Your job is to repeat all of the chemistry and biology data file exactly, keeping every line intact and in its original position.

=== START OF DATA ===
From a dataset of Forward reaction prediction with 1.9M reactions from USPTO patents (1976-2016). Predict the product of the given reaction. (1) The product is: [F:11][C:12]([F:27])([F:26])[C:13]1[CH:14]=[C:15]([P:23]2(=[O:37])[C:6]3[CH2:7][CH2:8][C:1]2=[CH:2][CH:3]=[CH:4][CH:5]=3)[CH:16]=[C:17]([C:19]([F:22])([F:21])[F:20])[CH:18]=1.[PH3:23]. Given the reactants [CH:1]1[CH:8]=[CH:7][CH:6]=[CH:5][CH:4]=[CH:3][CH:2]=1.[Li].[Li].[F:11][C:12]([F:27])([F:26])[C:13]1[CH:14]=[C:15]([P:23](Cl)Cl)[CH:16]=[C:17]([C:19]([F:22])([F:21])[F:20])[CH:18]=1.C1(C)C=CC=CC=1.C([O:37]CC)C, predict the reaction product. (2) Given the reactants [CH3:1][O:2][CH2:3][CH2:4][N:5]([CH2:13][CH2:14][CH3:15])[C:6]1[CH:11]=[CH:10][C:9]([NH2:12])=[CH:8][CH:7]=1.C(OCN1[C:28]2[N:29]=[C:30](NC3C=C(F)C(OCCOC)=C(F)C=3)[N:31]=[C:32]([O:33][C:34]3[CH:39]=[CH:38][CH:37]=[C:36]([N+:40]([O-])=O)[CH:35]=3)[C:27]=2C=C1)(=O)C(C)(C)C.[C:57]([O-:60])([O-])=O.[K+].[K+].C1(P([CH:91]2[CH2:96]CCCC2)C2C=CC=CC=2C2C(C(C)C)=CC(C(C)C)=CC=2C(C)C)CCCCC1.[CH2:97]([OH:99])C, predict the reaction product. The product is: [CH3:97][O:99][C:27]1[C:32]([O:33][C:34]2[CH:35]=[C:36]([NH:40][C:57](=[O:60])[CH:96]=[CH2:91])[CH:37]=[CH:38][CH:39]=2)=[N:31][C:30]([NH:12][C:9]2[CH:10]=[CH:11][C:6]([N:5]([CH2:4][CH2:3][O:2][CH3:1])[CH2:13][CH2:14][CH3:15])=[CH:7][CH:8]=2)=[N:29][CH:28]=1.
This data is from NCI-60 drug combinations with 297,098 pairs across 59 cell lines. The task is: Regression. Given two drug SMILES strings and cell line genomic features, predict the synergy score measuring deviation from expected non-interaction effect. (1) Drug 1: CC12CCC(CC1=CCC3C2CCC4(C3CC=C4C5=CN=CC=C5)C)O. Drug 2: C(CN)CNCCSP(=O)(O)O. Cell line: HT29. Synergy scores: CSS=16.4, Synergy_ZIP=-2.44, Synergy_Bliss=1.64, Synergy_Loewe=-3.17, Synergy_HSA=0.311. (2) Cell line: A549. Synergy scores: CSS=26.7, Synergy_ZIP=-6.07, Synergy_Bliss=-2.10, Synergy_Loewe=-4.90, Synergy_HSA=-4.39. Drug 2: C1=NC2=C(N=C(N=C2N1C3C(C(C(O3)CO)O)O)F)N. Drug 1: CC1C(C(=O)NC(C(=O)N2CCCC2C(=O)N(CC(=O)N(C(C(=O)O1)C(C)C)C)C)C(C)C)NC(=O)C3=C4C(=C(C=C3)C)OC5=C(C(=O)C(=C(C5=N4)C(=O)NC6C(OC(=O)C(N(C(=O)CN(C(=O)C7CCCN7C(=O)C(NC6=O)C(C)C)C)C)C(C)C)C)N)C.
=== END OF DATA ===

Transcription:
From a dataset of Forward reaction prediction with 1.9M reactions from USPTO patents (1976-2016). Predict the product of the given reaction. (1) The product is: [F:11][C:12]([F:27])([F:26])[C:13]1[CH:14]=[C:15]([P:23]2(=[O:37])[C:6]3[CH2:7][CH2:8][C:1]2=[CH:2][CH:3]=[CH:4][CH:5]=3)[CH:16]=[C:17]([C:19]([F:22])([F:21])[F:20])[CH:18]=1.[PH3:23]. Given the reactants [CH:1]1[CH:8]=[CH:7][CH:6]=[CH:5][CH:4]=[CH:3][CH:2]=1.[Li].[Li].[F:11][C:12]([F:27])([F:26])[C:13]1[CH:14]=[C:15]([P:23](Cl)Cl)[CH:16]=[C:17]([C:19]([F:22])([F:21])[F:20])[CH:18]=1.C1(C)C=CC=CC=1.C([O:37]CC)C, predict the reaction product. (2) Given the reactants [CH3:1][O:2][CH2:3][CH2:4][N:5]([CH2:13][CH2:14][CH3:15])[C:6]1[CH:11]=[CH:10][C:9]([NH2:12])=[CH:8][CH:7]=1.C(OCN1[C:28]2[N:29]=[C:30](NC3C=C(F)C(OCCOC)=C(F)C=3)[N:31]=[C:32]([O:33][C:34]3[CH:39]=[CH:38][CH:37]=[C:36]([N+:40]([O-])=O)[CH:35]=3)[C:27]=2C=C1)(=O)C(C)(C)C.[C:57]([O-:60])([O-])=O.[K+].[K+].C1(P([CH:91]2[CH2:96]CCCC2)C2C=CC=CC=2C2C(C(C)C)=CC(C(C)C)=CC=2C(C)C)CCCCC1.[CH2:97]([OH:99])C, predict the reaction product. The product is: [CH3:97][O:99][C:27]1[C:32]([O:33][C:34]2[CH:35]=[C:36]([NH:40][C:57](=[O:60])[CH:96]=[CH2:91])[CH:37]=[CH:38][CH:39]=2)=[N:31][C:30]([NH:12][C:9]2[CH:10]=[CH:11][C:6]([N:5]([CH2:4][CH2:3][O:2][CH3:1])[CH2:13][CH2:14][CH3:15])=[CH:7][CH:8]=2)=[N:29][CH:28]=1.
This data is from NCI-60 drug combinations with 297,098 pairs across 59 cell lines. The task is: Regression. Given two drug SMILES strings and cell line genomic features, predict the synergy score measuring deviation from expected non-interaction effect. (1) Drug 1: CC12CCC(CC1=CCC3C2CCC4(C3CC=C4C5=CN=CC=C5)C)O. Drug 2: C(CN)CNCCSP(=O)(O)O. Cell line: HT29. Synergy scores: CSS=16.4, Synergy_ZIP=-2.44, Synergy_Bliss=1.64, Synergy_Loewe=-3.17, Synergy_HSA=0.311. (2) Cell line: A549. Synergy scores: CSS=26.7, Synergy_ZIP=-6.07, Synergy_Bliss=-2.10, Synergy_Loewe=-4.90, Synergy_HSA=-4.39. Drug 2: C1=NC2=C(N=C(N=C2N1C3C(C(C(O3)CO)O)O)F)N. Drug 1: CC1C(C(=O)NC(C(=O)N2CCCC2C(=O)N(CC(=O)N(C(C(=O)O1)C(C)C)C)C)C(C)C)NC(=O)C3=C4C(=C(C=C3)C)OC5=C(C(=O)C(=C(C5=N4)C(=O)NC6C(OC(=O)C(N(C(=O)CN(C(=O)C7CCCN7C(=O)C(NC6=O)C(C)C)C)C)C(C)C)C)N)C.